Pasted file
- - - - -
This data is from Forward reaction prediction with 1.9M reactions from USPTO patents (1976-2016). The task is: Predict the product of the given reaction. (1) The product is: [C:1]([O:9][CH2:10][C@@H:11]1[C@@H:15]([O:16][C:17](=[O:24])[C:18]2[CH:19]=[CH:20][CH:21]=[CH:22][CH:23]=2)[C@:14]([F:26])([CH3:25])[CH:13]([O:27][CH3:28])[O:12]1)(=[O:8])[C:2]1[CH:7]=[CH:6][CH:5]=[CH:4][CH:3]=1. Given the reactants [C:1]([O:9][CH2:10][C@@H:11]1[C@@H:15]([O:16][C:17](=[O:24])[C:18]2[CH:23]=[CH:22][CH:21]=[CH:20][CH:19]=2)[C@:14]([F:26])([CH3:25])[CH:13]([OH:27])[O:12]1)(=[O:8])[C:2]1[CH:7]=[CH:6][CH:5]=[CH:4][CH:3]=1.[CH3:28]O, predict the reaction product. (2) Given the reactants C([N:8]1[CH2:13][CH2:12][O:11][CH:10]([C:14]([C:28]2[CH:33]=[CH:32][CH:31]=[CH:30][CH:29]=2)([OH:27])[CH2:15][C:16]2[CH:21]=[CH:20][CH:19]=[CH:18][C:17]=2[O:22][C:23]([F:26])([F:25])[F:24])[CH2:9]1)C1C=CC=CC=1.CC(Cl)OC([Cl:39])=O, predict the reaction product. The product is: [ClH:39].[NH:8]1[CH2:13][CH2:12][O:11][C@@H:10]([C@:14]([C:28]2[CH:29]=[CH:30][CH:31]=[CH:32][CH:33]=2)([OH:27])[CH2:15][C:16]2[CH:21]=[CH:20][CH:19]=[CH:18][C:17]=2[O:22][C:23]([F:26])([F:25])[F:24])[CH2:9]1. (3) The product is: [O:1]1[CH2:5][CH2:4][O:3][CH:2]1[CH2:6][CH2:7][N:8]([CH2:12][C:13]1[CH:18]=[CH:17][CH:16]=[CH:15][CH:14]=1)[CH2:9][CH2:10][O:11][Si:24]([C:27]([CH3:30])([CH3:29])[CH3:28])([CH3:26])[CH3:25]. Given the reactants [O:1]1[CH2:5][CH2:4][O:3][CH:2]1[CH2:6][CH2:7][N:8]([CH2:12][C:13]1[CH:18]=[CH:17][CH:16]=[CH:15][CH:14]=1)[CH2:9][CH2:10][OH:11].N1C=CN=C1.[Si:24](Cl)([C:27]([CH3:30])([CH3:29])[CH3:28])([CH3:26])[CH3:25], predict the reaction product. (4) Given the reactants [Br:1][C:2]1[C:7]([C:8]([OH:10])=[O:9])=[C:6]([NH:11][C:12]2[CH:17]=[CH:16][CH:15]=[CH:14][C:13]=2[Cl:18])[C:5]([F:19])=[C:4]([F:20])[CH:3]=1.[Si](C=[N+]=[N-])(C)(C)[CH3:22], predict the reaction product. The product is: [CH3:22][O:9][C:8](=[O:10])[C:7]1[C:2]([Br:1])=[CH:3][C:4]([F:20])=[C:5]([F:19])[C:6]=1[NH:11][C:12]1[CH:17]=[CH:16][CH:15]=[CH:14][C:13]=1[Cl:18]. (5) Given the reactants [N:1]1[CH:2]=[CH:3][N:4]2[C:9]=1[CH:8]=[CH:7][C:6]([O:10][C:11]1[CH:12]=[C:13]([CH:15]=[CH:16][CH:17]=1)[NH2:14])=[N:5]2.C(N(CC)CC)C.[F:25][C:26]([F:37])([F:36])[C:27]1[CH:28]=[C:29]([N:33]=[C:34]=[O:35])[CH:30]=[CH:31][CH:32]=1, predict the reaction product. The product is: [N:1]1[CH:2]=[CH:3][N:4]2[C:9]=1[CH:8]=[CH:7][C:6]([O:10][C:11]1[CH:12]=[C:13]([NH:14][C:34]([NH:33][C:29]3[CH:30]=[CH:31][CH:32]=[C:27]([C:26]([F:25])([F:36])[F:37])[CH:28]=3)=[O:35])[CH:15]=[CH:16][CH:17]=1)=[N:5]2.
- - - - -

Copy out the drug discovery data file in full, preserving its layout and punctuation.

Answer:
This data is from Forward reaction prediction with 1.9M reactions from USPTO patents (1976-2016). The task is: Predict the product of the given reaction. (1) The product is: [C:1]([O:9][CH2:10][C@@H:11]1[C@@H:15]([O:16][C:17](=[O:24])[C:18]2[CH:19]=[CH:20][CH:21]=[CH:22][CH:23]=2)[C@:14]([F:26])([CH3:25])[CH:13]([O:27][CH3:28])[O:12]1)(=[O:8])[C:2]1[CH:7]=[CH:6][CH:5]=[CH:4][CH:3]=1. Given the reactants [C:1]([O:9][CH2:10][C@@H:11]1[C@@H:15]([O:16][C:17](=[O:24])[C:18]2[CH:23]=[CH:22][CH:21]=[CH:20][CH:19]=2)[C@:14]([F:26])([CH3:25])[CH:13]([OH:27])[O:12]1)(=[O:8])[C:2]1[CH:7]=[CH:6][CH:5]=[CH:4][CH:3]=1.[CH3:28]O, predict the reaction product. (2) Given the reactants C([N:8]1[CH2:13][CH2:12][O:11][CH:10]([C:14]([C:28]2[CH:33]=[CH:32][CH:31]=[CH:30][CH:29]=2)([OH:27])[CH2:15][C:16]2[CH:21]=[CH:20][CH:19]=[CH:18][C:17]=2[O:22][C:23]([F:26])([F:25])[F:24])[CH2:9]1)C1C=CC=CC=1.CC(Cl)OC([Cl:39])=O, predict the reaction product. The product is: [ClH:39].[NH:8]1[CH2:13][CH2:12][O:11][C@@H:10]([C@:14]([C:28]2[CH:29]=[CH:30][CH:31]=[CH:32][CH:33]=2)([OH:27])[CH2:15][C:16]2[CH:21]=[CH:20][CH:19]=[CH:18][C:17]=2[O:22][C:23]([F:26])([F:25])[F:24])[CH2:9]1. (3) The product is: [O:1]1[CH2:5][CH2:4][O:3][CH:2]1[CH2:6][CH2:7][N:8]([CH2:12][C:13]1[CH:18]=[CH:17][CH:16]=[CH:15][CH:14]=1)[CH2:9][CH2:10][O:11][Si:24]([C:27]([CH3:30])([CH3:29])[CH3:28])([CH3:26])[CH3:25]. Given the reactants [O:1]1[CH2:5][CH2:4][O:3][CH:2]1[CH2:6][CH2:7][N:8]([CH2:12][C:13]1[CH:18]=[CH:17][CH:16]=[CH:15][CH:14]=1)[CH2:9][CH2:10][OH:11].N1C=CN=C1.[Si:24](Cl)([C:27]([CH3:30])([CH3:29])[CH3:28])([CH3:26])[CH3:25], predict the reaction product. (4) Given the reactants [Br:1][C:2]1[C:7]([C:8]([OH:10])=[O:9])=[C:6]([NH:11][C:12]2[CH:17]=[CH:16][CH:15]=[CH:14][C:13]=2[Cl:18])[C:5]([F:19])=[C:4]([F:20])[CH:3]=1.[Si](C=[N+]=[N-])(C)(C)[CH3:22], predict the reaction product. The product is: [CH3:22][O:9][C:8](=[O:10])[C:7]1[C:2]([Br:1])=[CH:3][C:4]([F:20])=[C:5]([F:19])[C:6]=1[NH:11][C:12]1[CH:17]=[CH:16][CH:15]=[CH:14][C:13]=1[Cl:18]. (5) Given the reactants [N:1]1[CH:2]=[CH:3][N:4]2[C:9]=1[CH:8]=[CH:7][C:6]([O:10][C:11]1[CH:12]=[C:13]([CH:15]=[CH:16][CH:17]=1)[NH2:14])=[N:5]2.C(N(CC)CC)C.[F:25][C:26]([F:37])([F:36])[C:27]1[CH:28]=[C:29]([N:33]=[C:34]=[O:35])[CH:30]=[CH:31][CH:32]=1, predict the reaction product. The product is: [N:1]1[CH:2]=[CH:3][N:4]2[C:9]=1[CH:8]=[CH:7][C:6]([O:10][C:11]1[CH:12]=[C:13]([NH:14][C:34]([NH:33][C:29]3[CH:30]=[CH:31][CH:32]=[C:27]([C:26]([F:25])([F:36])[F:37])[CH:28]=3)=[O:35])[CH:15]=[CH:16][CH:17]=1)=[N:5]2.